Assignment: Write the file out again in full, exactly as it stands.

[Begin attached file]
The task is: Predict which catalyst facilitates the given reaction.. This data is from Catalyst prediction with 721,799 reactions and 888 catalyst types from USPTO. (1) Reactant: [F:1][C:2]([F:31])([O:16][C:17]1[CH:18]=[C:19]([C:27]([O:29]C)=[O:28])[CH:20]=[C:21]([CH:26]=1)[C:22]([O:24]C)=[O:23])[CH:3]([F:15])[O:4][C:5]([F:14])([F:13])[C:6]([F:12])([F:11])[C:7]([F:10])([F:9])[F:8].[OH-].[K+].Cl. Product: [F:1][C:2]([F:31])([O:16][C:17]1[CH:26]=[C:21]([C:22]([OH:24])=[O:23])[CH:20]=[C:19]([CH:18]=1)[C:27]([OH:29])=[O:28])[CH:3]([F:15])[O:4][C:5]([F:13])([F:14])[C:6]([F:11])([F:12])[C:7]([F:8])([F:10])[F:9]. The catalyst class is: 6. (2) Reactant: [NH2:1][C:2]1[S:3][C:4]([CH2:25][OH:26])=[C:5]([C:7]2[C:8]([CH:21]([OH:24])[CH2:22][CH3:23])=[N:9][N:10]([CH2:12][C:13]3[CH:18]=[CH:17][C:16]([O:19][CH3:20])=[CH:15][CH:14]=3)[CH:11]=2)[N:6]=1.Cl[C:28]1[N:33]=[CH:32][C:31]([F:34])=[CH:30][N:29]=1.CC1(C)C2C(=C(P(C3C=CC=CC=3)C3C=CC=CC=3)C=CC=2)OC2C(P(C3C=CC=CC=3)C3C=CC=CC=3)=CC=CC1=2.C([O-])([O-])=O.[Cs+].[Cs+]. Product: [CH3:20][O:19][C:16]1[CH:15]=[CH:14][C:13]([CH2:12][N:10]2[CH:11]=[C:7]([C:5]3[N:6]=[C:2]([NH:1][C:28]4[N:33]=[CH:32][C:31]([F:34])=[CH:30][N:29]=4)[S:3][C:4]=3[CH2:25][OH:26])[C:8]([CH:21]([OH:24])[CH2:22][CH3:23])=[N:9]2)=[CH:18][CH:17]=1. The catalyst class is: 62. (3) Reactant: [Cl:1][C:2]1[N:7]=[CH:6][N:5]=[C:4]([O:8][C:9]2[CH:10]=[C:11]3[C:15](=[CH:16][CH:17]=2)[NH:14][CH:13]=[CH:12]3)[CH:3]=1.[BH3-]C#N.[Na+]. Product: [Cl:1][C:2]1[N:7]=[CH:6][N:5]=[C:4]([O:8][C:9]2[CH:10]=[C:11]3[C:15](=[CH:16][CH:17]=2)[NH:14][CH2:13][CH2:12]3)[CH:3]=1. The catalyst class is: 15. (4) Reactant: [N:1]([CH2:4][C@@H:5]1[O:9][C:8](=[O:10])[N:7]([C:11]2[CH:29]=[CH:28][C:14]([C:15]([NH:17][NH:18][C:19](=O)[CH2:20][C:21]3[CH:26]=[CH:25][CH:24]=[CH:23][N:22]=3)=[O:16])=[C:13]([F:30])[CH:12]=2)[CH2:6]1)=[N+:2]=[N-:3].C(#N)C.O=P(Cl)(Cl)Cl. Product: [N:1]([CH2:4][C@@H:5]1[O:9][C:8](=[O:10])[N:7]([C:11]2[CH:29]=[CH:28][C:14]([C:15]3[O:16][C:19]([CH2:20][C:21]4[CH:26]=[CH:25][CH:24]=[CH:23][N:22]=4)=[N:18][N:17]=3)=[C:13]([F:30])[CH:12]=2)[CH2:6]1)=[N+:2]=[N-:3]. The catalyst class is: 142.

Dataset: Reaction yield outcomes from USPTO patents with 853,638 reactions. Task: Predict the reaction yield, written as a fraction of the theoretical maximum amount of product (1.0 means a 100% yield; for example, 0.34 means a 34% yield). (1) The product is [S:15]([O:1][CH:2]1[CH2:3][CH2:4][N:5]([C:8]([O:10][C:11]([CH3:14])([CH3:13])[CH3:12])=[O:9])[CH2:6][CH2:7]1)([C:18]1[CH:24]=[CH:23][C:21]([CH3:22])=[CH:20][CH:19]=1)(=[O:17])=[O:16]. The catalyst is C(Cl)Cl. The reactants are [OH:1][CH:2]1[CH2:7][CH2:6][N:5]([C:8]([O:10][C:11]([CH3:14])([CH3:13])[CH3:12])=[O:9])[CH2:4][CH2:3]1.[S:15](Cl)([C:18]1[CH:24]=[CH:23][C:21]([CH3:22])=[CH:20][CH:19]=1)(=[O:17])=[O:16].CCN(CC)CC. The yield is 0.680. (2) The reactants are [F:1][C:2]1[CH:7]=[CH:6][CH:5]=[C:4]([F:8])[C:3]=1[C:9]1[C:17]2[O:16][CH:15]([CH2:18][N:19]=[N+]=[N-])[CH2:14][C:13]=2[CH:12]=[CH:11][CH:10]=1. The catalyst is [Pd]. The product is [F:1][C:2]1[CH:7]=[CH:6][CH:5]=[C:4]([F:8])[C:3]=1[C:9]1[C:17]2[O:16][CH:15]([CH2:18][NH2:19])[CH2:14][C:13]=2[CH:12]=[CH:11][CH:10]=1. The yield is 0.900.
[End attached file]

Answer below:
The task is: Predict which catalyst facilitates the given reaction.. This data is from Catalyst prediction with 721,799 reactions and 888 catalyst types from USPTO. (1) Reactant: [F:1][C:2]([F:31])([O:16][C:17]1[CH:18]=[C:19]([C:27]([O:29]C)=[O:28])[CH:20]=[C:21]([CH:26]=1)[C:22]([O:24]C)=[O:23])[CH:3]([F:15])[O:4][C:5]([F:14])([F:13])[C:6]([F:12])([F:11])[C:7]([F:10])([F:9])[F:8].[OH-].[K+].Cl. Product: [F:1][C:2]([F:31])([O:16][C:17]1[CH:26]=[C:21]([C:22]([OH:24])=[O:23])[CH:20]=[C:19]([CH:18]=1)[C:27]([OH:29])=[O:28])[CH:3]([F:15])[O:4][C:5]([F:13])([F:14])[C:6]([F:11])([F:12])[C:7]([F:8])([F:10])[F:9]. The catalyst class is: 6. (2) Reactant: [NH2:1][C:2]1[S:3][C:4]([CH2:25][OH:26])=[C:5]([C:7]2[C:8]([CH:21]([OH:24])[CH2:22][CH3:23])=[N:9][N:10]([CH2:12][C:13]3[CH:18]=[CH:17][C:16]([O:19][CH3:20])=[CH:15][CH:14]=3)[CH:11]=2)[N:6]=1.Cl[C:28]1[N:33]=[CH:32][C:31]([F:34])=[CH:30][N:29]=1.CC1(C)C2C(=C(P(C3C=CC=CC=3)C3C=CC=CC=3)C=CC=2)OC2C(P(C3C=CC=CC=3)C3C=CC=CC=3)=CC=CC1=2.C([O-])([O-])=O.[Cs+].[Cs+]. Product: [CH3:20][O:19][C:16]1[CH:15]=[CH:14][C:13]([CH2:12][N:10]2[CH:11]=[C:7]([C:5]3[N:6]=[C:2]([NH:1][C:28]4[N:33]=[CH:32][C:31]([F:34])=[CH:30][N:29]=4)[S:3][C:4]=3[CH2:25][OH:26])[C:8]([CH:21]([OH:24])[CH2:22][CH3:23])=[N:9]2)=[CH:18][CH:17]=1. The catalyst class is: 62. (3) Reactant: [Cl:1][C:2]1[N:7]=[CH:6][N:5]=[C:4]([O:8][C:9]2[CH:10]=[C:11]3[C:15](=[CH:16][CH:17]=2)[NH:14][CH:13]=[CH:12]3)[CH:3]=1.[BH3-]C#N.[Na+]. Product: [Cl:1][C:2]1[N:7]=[CH:6][N:5]=[C:4]([O:8][C:9]2[CH:10]=[C:11]3[C:15](=[CH:16][CH:17]=2)[NH:14][CH2:13][CH2:12]3)[CH:3]=1. The catalyst class is: 15. (4) Reactant: [N:1]([CH2:4][C@@H:5]1[O:9][C:8](=[O:10])[N:7]([C:11]2[CH:29]=[CH:28][C:14]([C:15]([NH:17][NH:18][C:19](=O)[CH2:20][C:21]3[CH:26]=[CH:25][CH:24]=[CH:23][N:22]=3)=[O:16])=[C:13]([F:30])[CH:12]=2)[CH2:6]1)=[N+:2]=[N-:3].C(#N)C.O=P(Cl)(Cl)Cl. Product: [N:1]([CH2:4][C@@H:5]1[O:9][C:8](=[O:10])[N:7]([C:11]2[CH:29]=[CH:28][C:14]([C:15]3[O:16][C:19]([CH2:20][C:21]4[CH:26]=[CH:25][CH:24]=[CH:23][N:22]=4)=[N:18][N:17]=3)=[C:13]([F:30])[CH:12]=2)[CH2:6]1)=[N+:2]=[N-:3]. The catalyst class is: 142.

Dataset: Reaction yield outcomes from USPTO patents with 853,638 reactions. Task: Predict the reaction yield, written as a fraction of the theoretical maximum amount of product (1.0 means a 100% yield; for example, 0.34 means a 34% yield). (1) The product is [S:15]([O:1][CH:2]1[CH2:3][CH2:4][N:5]([C:8]([O:10][C:11]([CH3:14])([CH3:13])[CH3:12])=[O:9])[CH2:6][CH2:7]1)([C:18]1[CH:24]=[CH:23][C:21]([CH3:22])=[CH:20][CH:19]=1)(=[O:17])=[O:16]. The catalyst is C(Cl)Cl. The reactants are [OH:1][CH:2]1[CH2:7][CH2:6][N:5]([C:8]([O:10][C:11]([CH3:14])([CH3:13])[CH3:12])=[O:9])[CH2:4][CH2:3]1.[S:15](Cl)([C:18]1[CH:24]=[CH:23][C:21]([CH3:22])=[CH:20][CH:19]=1)(=[O:17])=[O:16].CCN(CC)CC. The yield is 0.680. (2) The reactants are [F:1][C:2]1[CH:7]=[CH:6][CH:5]=[C:4]([F:8])[C:3]=1[C:9]1[C:17]2[O:16][CH:15]([CH2:18][N:19]=[N+]=[N-])[CH2:14][C:13]=2[CH:12]=[CH:11][CH:10]=1. The catalyst is [Pd]. The product is [F:1][C:2]1[CH:7]=[CH:6][CH:5]=[C:4]([F:8])[C:3]=1[C:9]1[C:17]2[O:16][CH:15]([CH2:18][NH2:19])[CH2:14][C:13]=2[CH:12]=[CH:11][CH:10]=1. The yield is 0.900.